2. it’s ok to disagree with a “trend”. I don’t like the texture of chia pudding. Plus growing up with a pond at home, it bears way too close resemblence to frog spawn. I think goji berries taste like dirt. Too much maca in something makes it taste like stinky socks. You don’t have to love it just because it is the new “superfood”. But as a side note, I am genuinely a kale addict – I can’t get enough of it!
  3. It’s ok to change – I constantly question products I buy. A brand I used 6 months or a year ago, may not be my choice now. I may have thought it was ‘healthy’ or low-tox but now know better. Or there may have been some products I no longer support due to their ethics. For example I used to think it was ok to buy soy-wax candles & now I know it is potentially genetically modified soy & burning it does not support my health. So coconut wax candles are IN. I used to buy plastic toothbrushes & now I realise how much they contribute to our plastic pollution so I buy bamboo.
  4. No more buying “healthy” snacks – I’m looking at you organic corn chips, sugar-free chocolate & protein bars. Making my own is totally acceptable, but sometimes I would buy a product in a supermarket purely for convenience & assure myself it was “healthy” when in my head I know they’re not.
  5. Food choices: Less cheese please! I literally can’t say no to a nice cheese. I need to stop buying it & not sit in front of the cheese platter at a function!
  6. Be loud & proud: I may be becoming that person my friends recoil from when they see me & I’m pointing at their single-use non-degradable coffee cup but I’m going to keep owning it (& death staring everyone in the supermarket piling up their trolleys with unnecessary plastic bags). It’s 2018 peeps, I’m going to troll you if you think it’s cool to use plastic bags, throw-away coffee cups & straws. I’ll go easy on you for this half of the year but by Christmas I’d also like to see y’all starting to compost your food scraps, definitely recycling your soft plastics & purchasing ‘imperfect’ fruit & veg where possible. Be warned, I’ll test you & check where exactly you’re taking them so there’s no hiding. While you’re at it, start getting a loo paper subscription from Who gives a Crap; & start buying (compostable) bamboo toothbrushes. Don’t underestimate the power YOU have, especially when you begin to install these values in your children.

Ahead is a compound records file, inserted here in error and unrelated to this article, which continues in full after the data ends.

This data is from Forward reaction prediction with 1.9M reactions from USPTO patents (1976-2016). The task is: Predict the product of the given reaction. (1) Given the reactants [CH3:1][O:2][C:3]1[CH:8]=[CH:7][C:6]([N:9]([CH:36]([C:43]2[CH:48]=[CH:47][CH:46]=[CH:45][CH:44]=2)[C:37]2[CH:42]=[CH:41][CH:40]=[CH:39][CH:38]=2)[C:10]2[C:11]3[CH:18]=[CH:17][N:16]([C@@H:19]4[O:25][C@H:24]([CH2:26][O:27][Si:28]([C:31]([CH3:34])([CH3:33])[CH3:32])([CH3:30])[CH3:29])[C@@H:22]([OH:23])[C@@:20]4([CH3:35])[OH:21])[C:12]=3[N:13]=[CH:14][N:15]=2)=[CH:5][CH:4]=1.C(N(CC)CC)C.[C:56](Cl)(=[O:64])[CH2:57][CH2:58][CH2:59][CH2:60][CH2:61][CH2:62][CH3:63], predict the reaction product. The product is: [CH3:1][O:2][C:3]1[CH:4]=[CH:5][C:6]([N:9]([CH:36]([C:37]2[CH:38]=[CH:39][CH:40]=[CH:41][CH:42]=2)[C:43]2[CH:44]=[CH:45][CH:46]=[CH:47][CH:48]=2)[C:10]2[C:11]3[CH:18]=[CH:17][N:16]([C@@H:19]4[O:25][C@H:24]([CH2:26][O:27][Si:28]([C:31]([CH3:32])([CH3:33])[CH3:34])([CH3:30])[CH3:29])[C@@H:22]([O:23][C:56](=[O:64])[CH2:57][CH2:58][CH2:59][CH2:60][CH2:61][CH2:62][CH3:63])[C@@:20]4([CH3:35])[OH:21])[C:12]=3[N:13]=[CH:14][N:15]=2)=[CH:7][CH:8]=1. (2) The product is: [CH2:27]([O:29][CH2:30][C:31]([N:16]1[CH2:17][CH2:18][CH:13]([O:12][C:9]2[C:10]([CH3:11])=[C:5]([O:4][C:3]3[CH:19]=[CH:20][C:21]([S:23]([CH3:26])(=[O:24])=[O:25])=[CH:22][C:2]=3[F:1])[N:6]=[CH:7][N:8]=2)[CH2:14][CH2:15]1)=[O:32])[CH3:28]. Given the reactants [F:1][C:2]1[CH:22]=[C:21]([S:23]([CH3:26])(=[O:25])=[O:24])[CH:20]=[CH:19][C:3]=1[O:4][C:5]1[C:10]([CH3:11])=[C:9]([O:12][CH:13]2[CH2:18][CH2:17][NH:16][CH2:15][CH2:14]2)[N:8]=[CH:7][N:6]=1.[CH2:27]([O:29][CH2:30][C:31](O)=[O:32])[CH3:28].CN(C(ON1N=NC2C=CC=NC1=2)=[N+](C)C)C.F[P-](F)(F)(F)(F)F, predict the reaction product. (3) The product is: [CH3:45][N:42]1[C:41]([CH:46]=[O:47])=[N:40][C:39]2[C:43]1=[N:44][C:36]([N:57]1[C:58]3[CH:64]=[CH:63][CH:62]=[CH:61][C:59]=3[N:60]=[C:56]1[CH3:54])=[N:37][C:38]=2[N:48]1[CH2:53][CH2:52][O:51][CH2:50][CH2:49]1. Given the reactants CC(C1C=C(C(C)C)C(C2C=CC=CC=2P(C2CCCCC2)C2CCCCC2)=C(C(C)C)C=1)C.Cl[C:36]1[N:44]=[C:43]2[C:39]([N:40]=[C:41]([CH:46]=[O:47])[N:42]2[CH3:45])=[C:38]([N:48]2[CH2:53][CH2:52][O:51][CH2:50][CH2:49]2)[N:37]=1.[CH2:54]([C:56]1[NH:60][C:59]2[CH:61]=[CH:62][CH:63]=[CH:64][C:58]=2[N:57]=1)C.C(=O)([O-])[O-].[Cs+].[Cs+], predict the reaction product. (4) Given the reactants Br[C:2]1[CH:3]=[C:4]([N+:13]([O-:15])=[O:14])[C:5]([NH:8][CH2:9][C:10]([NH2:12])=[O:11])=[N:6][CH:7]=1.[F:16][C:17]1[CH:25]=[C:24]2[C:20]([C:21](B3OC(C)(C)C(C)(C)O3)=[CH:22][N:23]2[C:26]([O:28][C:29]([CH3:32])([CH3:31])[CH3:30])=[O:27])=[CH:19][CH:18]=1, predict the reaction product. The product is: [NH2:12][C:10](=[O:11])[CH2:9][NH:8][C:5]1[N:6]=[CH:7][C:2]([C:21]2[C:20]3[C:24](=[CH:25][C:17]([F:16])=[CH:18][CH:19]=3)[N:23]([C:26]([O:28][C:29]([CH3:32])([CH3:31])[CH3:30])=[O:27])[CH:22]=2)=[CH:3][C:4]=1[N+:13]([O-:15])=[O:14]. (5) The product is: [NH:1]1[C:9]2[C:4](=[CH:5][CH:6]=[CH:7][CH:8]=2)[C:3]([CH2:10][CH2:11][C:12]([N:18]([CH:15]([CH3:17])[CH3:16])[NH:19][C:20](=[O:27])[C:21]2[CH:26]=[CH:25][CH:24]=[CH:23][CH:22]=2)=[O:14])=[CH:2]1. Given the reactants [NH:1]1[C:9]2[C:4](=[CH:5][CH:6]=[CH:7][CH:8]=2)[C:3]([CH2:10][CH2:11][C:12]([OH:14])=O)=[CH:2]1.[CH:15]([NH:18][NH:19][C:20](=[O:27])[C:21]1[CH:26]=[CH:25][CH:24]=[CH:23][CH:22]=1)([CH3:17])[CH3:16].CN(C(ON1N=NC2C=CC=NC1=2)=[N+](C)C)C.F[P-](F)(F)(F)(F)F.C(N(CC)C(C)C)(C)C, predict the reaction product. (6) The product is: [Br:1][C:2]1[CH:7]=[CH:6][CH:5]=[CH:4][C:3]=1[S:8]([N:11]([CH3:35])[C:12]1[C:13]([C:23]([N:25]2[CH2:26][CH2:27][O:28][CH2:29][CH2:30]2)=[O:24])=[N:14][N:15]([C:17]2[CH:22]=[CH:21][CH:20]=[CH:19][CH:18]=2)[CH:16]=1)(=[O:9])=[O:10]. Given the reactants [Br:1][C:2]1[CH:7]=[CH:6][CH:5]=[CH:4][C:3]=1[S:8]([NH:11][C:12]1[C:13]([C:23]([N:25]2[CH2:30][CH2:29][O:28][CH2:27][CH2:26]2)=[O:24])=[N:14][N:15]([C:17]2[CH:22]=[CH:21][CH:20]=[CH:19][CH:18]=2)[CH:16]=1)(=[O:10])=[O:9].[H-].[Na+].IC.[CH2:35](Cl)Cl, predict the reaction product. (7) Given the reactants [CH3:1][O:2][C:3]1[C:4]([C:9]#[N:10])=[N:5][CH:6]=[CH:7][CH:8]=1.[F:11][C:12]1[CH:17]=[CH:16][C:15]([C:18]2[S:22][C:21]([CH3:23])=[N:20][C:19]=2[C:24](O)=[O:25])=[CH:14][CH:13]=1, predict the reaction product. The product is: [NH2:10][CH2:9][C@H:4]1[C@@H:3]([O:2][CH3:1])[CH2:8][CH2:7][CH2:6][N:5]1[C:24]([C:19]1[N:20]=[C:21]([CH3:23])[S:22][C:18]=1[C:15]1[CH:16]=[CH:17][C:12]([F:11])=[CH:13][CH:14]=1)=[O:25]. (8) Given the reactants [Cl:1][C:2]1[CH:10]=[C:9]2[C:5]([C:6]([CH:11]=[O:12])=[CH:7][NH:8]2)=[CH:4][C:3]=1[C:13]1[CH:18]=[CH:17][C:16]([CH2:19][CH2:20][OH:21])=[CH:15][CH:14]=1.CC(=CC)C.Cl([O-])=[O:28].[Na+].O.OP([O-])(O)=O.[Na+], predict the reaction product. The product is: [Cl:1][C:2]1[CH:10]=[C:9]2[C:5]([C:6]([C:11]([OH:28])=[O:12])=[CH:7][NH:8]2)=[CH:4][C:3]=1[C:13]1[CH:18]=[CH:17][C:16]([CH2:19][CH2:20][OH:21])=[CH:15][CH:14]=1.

Until next time, say it how it is & own up when you f**k up!
Let me know what your intentions are for 2018….

A.

War on Waste

Watching War on Waste on ABC the last two weeks, I iniitally felt despair, followed soon after by motivation & determination.

I always thought I was pretty good when it came to minimising waste & optimising recycling but turns out I can certainly lift my game in two particular areas.

Food waste: a staggering amount of food waste is thrown out by Australians every year. Put in financial terms, it would be close to $3,000 per family. I am committing to better utilisation of my food (not letting it turn rotten); as well as composting.
So what are my food scraps that cant be used? I’ve been keeping an eye on that too – banana peels, apple cores, pear cores, plum stones, banana skins, avocado skin & stones, radish tops, eggshells, coffee grinds, soggy leftover cereal, tea leaves, strawberry tops, leftover baby food that cannot be used, herb & kale stalks, outer leaves of cauliflower & outer husks & cobs of corn. I have 2 plastic containers that I keep in the fridge & fill with any food scraps. I am surprised at how quickly they are filling up.